After almost a year and a half of staying mostly—or completely—inside our homes, things are opening back up and we’re starting to remember what the lower halves of other people’s faces look like. It’s so easy to get swept up in the excitement and try to do all of the things—whether that’s making purchases, picking up new hobbies, traveling, or all three!

As you reflect back on the past year, the challenges you’ve faced, and the lessons you’ve learned, it’s a good time to be thinking about your “Big Rocks,” that is, the people, activities, and things that are most important to you. How can you navigate these new opportunities while living in a way that honors your “Big Rocks” the most?

Declutter Your Space

Organizing your physical space not only keeps you from tripping over that darn extension cord or searching for your keys every day, but it also keeps your mind free from clutter.

Every time you think about that big stack of mail on the kitchen table, you’re experiencing unnecessary stress. Now’s the time to go through that mail, consider (without judgment) how the pile got to be the size that it is, and make a plan for how you’ll prevent it from growing in the future. Maybe when you check your mail, separate out the junk mail for recycling right away. Find a place dedicated to processing mail that isn’t on your kitchen table, schedule a time to go through it every week, and treat yourself when done. The trick is to find a system that works for you!

Decluttering after this past year may be especially important if, like me, you made some online pandemic purchases. Sometimes the online sales are too tempting! Sometimes the boxes pile up instead of being broken down for the recycling bin.

Not only can you declutter your physical space and think about whether you actually use the items you bought, but maybe it’s time to go through your personal inbox and hit that “unsubscribe” button, and if you work, go through your work email and delete those messages that aren’t relevant anymore. In an interview with Fortune, Suzy Batiz, founder and CEO of Poo~Pourri, found that allowing herself to let go of the feeling that she needed to reply to every email has been especially gratifying for her.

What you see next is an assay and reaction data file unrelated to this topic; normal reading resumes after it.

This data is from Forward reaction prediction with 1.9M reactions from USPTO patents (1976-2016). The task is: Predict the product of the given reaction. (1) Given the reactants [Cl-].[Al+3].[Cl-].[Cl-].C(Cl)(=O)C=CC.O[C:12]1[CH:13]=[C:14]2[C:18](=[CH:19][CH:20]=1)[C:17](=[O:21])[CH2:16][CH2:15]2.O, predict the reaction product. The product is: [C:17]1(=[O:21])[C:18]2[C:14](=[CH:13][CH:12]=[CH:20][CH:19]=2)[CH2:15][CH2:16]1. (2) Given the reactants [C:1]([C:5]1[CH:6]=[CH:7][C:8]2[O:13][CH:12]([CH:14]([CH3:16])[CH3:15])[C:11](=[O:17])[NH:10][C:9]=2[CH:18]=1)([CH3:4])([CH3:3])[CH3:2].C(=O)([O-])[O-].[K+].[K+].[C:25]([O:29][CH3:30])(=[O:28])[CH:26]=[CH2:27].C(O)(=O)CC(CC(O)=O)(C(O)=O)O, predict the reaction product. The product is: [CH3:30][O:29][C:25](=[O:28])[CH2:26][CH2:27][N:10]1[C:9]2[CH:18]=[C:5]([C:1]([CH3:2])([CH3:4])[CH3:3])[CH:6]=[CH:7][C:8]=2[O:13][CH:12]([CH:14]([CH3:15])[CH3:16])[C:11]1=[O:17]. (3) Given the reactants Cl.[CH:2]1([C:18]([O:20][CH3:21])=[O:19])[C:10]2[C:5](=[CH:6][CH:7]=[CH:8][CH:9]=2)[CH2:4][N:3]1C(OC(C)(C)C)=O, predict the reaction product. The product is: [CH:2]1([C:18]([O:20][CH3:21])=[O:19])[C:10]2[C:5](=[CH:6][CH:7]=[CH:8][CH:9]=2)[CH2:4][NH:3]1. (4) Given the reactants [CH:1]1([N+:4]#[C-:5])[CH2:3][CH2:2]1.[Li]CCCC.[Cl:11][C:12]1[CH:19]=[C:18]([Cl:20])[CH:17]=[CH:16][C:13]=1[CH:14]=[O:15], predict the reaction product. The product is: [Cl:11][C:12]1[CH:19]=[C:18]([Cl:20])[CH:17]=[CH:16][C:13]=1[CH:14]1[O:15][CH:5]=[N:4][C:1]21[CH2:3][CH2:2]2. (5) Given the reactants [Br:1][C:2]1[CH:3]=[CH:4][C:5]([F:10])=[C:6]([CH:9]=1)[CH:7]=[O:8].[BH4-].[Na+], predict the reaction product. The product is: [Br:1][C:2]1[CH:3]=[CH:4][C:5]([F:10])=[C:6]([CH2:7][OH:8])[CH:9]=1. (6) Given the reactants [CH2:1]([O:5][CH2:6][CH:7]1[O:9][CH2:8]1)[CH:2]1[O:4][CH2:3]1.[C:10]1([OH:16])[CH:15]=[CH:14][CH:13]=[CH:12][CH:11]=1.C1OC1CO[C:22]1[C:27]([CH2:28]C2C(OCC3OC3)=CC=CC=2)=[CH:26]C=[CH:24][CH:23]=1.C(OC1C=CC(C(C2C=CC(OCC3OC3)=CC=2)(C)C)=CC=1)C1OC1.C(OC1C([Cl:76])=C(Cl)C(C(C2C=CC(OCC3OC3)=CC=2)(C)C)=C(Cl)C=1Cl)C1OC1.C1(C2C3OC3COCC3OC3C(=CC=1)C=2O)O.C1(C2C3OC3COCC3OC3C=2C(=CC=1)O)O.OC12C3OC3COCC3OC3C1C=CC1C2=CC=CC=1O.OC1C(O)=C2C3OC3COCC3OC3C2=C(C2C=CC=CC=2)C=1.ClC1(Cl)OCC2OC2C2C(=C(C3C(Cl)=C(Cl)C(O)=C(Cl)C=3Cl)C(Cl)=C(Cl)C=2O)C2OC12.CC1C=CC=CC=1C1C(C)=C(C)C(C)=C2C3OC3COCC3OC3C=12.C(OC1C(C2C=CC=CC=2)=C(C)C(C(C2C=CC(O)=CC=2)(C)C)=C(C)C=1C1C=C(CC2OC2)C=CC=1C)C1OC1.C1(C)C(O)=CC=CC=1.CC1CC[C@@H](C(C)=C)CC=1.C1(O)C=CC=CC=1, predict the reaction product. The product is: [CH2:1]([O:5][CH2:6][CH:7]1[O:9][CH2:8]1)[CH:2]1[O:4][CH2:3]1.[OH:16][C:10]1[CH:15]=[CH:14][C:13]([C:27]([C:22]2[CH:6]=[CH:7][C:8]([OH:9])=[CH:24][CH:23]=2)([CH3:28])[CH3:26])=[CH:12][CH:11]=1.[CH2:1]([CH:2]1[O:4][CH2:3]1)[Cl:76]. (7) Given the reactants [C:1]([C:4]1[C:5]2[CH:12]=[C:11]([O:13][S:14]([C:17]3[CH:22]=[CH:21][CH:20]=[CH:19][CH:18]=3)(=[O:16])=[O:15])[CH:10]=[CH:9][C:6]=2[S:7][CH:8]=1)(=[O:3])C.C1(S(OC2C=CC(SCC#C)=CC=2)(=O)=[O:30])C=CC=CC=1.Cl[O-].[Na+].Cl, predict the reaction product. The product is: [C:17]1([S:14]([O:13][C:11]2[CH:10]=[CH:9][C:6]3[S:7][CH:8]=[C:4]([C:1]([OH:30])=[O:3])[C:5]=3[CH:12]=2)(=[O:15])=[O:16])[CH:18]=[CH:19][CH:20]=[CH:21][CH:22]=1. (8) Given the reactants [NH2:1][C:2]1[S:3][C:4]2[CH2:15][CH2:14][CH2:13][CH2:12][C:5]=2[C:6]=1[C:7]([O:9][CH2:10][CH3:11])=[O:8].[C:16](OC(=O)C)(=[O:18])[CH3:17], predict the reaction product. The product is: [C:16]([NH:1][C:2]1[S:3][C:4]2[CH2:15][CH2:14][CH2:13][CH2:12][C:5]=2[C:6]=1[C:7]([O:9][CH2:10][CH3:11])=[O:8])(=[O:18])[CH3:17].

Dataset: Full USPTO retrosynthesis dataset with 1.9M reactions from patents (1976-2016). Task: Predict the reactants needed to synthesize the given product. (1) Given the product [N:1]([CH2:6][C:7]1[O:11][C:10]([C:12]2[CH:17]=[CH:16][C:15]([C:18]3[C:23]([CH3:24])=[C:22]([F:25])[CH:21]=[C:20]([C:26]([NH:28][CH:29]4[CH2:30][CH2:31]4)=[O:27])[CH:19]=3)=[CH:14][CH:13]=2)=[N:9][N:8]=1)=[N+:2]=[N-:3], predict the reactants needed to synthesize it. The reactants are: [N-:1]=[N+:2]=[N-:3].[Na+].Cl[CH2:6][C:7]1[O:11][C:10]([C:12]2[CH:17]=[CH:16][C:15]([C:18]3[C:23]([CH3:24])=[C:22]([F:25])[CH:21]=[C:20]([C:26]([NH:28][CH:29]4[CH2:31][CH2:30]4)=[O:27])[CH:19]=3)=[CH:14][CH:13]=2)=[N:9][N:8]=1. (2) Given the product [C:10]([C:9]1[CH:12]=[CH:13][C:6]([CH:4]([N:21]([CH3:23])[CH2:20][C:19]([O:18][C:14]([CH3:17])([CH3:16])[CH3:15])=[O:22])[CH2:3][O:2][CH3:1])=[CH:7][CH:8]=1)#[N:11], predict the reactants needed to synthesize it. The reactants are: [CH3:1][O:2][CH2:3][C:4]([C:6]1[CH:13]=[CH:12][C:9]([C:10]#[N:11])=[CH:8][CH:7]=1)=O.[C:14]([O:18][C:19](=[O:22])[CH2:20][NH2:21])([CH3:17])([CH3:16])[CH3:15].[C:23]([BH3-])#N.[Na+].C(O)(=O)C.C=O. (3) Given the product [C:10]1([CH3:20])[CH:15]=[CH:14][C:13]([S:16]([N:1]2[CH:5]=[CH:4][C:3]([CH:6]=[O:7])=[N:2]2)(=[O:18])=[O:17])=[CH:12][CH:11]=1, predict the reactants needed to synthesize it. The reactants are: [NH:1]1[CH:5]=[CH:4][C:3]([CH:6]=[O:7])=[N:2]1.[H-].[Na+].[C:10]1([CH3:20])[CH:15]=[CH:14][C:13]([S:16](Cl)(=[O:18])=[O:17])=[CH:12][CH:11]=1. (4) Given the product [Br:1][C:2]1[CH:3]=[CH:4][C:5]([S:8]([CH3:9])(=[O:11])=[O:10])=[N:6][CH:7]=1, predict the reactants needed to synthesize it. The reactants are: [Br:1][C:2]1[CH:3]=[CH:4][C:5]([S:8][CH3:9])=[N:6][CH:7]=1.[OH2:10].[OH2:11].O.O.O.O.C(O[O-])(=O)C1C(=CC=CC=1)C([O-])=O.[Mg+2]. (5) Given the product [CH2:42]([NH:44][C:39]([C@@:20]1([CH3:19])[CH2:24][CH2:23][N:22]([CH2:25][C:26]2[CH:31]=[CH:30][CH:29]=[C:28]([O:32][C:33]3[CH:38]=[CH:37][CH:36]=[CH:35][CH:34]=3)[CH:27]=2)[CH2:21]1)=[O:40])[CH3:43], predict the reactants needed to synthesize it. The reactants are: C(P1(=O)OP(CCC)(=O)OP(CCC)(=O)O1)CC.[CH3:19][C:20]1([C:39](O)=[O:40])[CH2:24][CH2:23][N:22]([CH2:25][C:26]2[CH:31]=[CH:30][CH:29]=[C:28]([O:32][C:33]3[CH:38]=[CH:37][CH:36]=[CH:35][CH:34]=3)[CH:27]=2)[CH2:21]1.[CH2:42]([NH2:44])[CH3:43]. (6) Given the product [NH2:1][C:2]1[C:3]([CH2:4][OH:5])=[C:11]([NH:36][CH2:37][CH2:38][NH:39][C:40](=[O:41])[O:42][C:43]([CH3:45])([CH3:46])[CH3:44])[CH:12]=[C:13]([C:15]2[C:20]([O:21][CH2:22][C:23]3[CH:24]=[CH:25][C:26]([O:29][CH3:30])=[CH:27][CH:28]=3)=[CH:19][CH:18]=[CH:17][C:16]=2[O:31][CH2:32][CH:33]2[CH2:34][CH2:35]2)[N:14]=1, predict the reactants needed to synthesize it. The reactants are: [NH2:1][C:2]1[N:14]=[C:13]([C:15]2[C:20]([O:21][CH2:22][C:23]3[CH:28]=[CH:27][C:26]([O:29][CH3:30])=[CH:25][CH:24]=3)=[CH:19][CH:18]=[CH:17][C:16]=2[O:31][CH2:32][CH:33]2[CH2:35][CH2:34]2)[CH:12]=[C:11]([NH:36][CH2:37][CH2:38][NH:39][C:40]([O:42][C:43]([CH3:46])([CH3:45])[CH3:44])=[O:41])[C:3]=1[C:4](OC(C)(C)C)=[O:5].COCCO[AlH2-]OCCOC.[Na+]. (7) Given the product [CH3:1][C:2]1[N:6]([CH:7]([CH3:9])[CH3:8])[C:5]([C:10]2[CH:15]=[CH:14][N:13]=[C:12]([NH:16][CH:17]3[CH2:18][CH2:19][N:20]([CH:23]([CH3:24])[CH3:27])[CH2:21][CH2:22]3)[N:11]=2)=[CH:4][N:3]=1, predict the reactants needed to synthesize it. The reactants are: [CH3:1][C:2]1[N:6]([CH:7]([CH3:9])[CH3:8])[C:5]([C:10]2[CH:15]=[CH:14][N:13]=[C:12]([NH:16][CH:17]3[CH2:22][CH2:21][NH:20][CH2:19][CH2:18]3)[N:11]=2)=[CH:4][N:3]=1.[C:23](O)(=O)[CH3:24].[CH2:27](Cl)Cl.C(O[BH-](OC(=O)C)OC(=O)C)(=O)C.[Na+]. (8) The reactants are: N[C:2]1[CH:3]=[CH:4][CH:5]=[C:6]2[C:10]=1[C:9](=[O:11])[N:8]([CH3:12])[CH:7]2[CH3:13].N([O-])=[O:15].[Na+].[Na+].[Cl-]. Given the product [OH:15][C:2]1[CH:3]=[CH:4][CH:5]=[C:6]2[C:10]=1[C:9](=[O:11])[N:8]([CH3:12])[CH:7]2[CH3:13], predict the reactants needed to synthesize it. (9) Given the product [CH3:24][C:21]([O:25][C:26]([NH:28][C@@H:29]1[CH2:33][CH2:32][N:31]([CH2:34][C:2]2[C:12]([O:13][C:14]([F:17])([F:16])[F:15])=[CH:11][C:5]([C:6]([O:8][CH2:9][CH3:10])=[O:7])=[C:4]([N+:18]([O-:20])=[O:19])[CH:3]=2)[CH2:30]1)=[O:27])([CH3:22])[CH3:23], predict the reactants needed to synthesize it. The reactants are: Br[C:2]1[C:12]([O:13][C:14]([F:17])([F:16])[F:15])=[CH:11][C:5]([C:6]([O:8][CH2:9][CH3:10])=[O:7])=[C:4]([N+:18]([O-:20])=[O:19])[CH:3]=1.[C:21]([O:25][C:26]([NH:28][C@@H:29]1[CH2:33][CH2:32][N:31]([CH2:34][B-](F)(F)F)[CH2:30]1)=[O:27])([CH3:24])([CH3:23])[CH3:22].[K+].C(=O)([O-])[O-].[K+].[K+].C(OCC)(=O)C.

It’s important to periodically go through your things and make sure they’re really the things that you want most, the ones that reflect your values. Here are some helpful questions to ask yourself as you think about the things you have:

  • What items haven’t I used in the last year? Am I likely to use them in the coming year?
  • What have I only used once or twice over the past year? If it’s taking up space, do I have a friend I could borrow that item from if I choose to get rid of it? Does it fit The Minimalists’ 20/20 rule (i.e. can I replace it in under 20 minutes for under $20)?
  • What items do I have that have sentimental value? Do I really need them to evoke a memory or to represent my identity? Or, do I feel bad about getting rid of them because they were a gift or inherited from a family member? Is there a way to honor these items without having them take up so much space, such as taking a photo or repurposing them into artwork to hang on a wall?
  • What items don’t fit my lifestyle anymore? Is it time to sell that mountain bike?

Spend Your Time How You Want

You may have worked remotely over the past year, but now you’re back in the office and you want to figure out a different way to make time for the activities you started during the pandemic. Or maybe you found out you really enjoy knitting and you’d like to join a knitting club. I found that while I enjoy reading, I don’t make enough time for it, so one of my goals is to join a book club to hold me accountable.

It’s okay to change how you spend your time, whether that’s making time for things you’ve always loved, finding out you don’t enjoy an activity like you used to and no longer doing it, or making time for a new one. The important thing is to figure out what you value now, in this moment of your life, and think about what amount of time you’d like to devote to it.

Make a Life Transition

How do you feel about your home? Have you decluttered all you can, but it just isn’t feeling “right” anymore? Are you ready to take advantage of the hot housing market by selling your home? This post-pandemic time may be the right time for you to make a change in your living situation.

At Big Rocks Organizing, we like to use the term “rightsizing” —aligning your home with your values doesn’t just have to involve getting rid of things and moving into a smaller place. You may want to move into a larger space, or renovate your current house to fit your needs.

Remember that this is a big decision that will involve time and money. Have a discussion with those closest to you about what this transition might look like for you, and for them, too. Consider all of your options. How will this transition positively impact your “Big Rocks?”

While we can’t ignore the tragedy and devastation brought on by COVID-19, we can take the opportunity to reflect on our values, our “Big Rocks,” and the things that we have, so we can move forward with a clear purpose, and with a mind and home that are both free of clutter. This will take some introspection and some time, and may involve talking things over with those you love.

Identify what your values are, and think about what changes you need to make in order to align those values with the things you have, the ways in which you spend your time, and the space in which you inhabit.  Here’s a tool to get you started.

If you feel stuck, overwhelmed, or would simply like to gain some momentum, please reach out to us at Big Rocks Organizing. We would be honored to assist you!